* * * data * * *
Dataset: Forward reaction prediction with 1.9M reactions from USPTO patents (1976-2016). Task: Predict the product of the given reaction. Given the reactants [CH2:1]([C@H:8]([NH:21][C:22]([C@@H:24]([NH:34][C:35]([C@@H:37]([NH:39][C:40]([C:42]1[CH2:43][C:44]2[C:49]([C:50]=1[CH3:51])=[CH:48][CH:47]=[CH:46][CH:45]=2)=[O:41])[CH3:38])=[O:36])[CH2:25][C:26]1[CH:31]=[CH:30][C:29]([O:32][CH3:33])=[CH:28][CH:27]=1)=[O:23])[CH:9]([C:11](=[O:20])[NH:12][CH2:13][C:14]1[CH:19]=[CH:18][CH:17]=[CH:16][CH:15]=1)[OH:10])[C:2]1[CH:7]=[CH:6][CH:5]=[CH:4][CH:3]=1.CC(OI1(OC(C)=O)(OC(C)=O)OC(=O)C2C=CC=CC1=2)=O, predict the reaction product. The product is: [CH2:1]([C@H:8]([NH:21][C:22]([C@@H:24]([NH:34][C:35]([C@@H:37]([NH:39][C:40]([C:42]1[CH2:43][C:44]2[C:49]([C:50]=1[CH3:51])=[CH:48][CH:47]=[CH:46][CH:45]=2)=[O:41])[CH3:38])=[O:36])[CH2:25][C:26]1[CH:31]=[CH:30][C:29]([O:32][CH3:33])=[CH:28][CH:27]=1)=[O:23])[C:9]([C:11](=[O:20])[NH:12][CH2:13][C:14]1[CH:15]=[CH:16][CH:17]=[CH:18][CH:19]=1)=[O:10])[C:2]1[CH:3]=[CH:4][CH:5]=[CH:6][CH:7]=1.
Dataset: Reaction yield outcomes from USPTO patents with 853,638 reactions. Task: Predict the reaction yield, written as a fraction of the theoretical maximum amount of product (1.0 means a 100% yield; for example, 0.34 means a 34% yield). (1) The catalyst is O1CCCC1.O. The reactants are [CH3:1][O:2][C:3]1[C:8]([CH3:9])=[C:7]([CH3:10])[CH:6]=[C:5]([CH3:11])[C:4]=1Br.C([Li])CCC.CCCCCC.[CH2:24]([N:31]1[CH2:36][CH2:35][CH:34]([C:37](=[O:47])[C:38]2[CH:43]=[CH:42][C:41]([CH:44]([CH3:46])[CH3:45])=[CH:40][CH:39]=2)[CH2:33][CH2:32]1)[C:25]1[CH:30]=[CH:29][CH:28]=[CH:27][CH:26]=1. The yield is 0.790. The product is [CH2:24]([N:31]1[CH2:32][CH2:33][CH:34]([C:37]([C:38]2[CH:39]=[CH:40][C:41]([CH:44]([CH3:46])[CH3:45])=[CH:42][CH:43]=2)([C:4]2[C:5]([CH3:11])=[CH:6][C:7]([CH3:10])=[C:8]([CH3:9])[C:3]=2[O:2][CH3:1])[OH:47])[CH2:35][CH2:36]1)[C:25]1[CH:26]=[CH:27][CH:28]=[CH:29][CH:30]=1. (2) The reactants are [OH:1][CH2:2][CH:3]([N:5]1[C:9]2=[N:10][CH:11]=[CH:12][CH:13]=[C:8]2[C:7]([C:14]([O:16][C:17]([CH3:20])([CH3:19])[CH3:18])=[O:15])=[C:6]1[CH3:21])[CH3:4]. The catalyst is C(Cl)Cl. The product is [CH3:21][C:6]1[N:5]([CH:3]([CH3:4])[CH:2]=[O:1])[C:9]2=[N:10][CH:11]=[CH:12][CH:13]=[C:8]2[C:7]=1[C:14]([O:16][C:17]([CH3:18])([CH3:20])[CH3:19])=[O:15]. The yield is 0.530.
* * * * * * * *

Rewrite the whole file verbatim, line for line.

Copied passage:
Dataset: Forward reaction prediction with 1.9M reactions from USPTO patents (1976-2016). Task: Predict the product of the given reaction. Given the reactants [CH2:1]([C@H:8]([NH:21][C:22]([C@@H:24]([NH:34][C:35]([C@@H:37]([NH:39][C:40]([C:42]1[CH2:43][C:44]2[C:49]([C:50]=1[CH3:51])=[CH:48][CH:47]=[CH:46][CH:45]=2)=[O:41])[CH3:38])=[O:36])[CH2:25][C:26]1[CH:31]=[CH:30][C:29]([O:32][CH3:33])=[CH:28][CH:27]=1)=[O:23])[CH:9]([C:11](=[O:20])[NH:12][CH2:13][C:14]1[CH:19]=[CH:18][CH:17]=[CH:16][CH:15]=1)[OH:10])[C:2]1[CH:7]=[CH:6][CH:5]=[CH:4][CH:3]=1.CC(OI1(OC(C)=O)(OC(C)=O)OC(=O)C2C=CC=CC1=2)=O, predict the reaction product. The product is: [CH2:1]([C@H:8]([NH:21][C:22]([C@@H:24]([NH:34][C:35]([C@@H:37]([NH:39][C:40]([C:42]1[CH2:43][C:44]2[C:49]([C:50]=1[CH3:51])=[CH:48][CH:47]=[CH:46][CH:45]=2)=[O:41])[CH3:38])=[O:36])[CH2:25][C:26]1[CH:31]=[CH:30][C:29]([O:32][CH3:33])=[CH:28][CH:27]=1)=[O:23])[C:9]([C:11](=[O:20])[NH:12][CH2:13][C:14]1[CH:15]=[CH:16][CH:17]=[CH:18][CH:19]=1)=[O:10])[C:2]1[CH:3]=[CH:4][CH:5]=[CH:6][CH:7]=1.
Dataset: Reaction yield outcomes from USPTO patents with 853,638 reactions. Task: Predict the reaction yield, written as a fraction of the theoretical maximum amount of product (1.0 means a 100% yield; for example, 0.34 means a 34% yield). (1) The catalyst is O1CCCC1.O. The reactants are [CH3:1][O:2][C:3]1[C:8]([CH3:9])=[C:7]([CH3:10])[CH:6]=[C:5]([CH3:11])[C:4]=1Br.C([Li])CCC.CCCCCC.[CH2:24]([N:31]1[CH2:36][CH2:35][CH:34]([C:37](=[O:47])[C:38]2[CH:43]=[CH:42][C:41]([CH:44]([CH3:46])[CH3:45])=[CH:40][CH:39]=2)[CH2:33][CH2:32]1)[C:25]1[CH:30]=[CH:29][CH:28]=[CH:27][CH:26]=1. The yield is 0.790. The product is [CH2:24]([N:31]1[CH2:32][CH2:33][CH:34]([C:37]([C:38]2[CH:39]=[CH:40][C:41]([CH:44]([CH3:46])[CH3:45])=[CH:42][CH:43]=2)([C:4]2[C:5]([CH3:11])=[CH:6][C:7]([CH3:10])=[C:8]([CH3:9])[C:3]=2[O:2][CH3:1])[OH:47])[CH2:35][CH2:36]1)[C:25]1[CH:26]=[CH:27][CH:28]=[CH:29][CH:30]=1. (2) The reactants are [OH:1][CH2:2][CH:3]([N:5]1[C:9]2=[N:10][CH:11]=[CH:12][CH:13]=[C:8]2[C:7]([C:14]([O:16][C:17]([CH3:20])([CH3:19])[CH3:18])=[O:15])=[C:6]1[CH3:21])[CH3:4]. The catalyst is C(Cl)Cl. The product is [CH3:21][C:6]1[N:5]([CH:3]([CH3:4])[CH:2]=[O:1])[C:9]2=[N:10][CH:11]=[CH:12][CH:13]=[C:8]2[C:7]=1[C:14]([O:16][C:17]([CH3:18])([CH3:20])[CH3:19])=[O:15]. The yield is 0.530.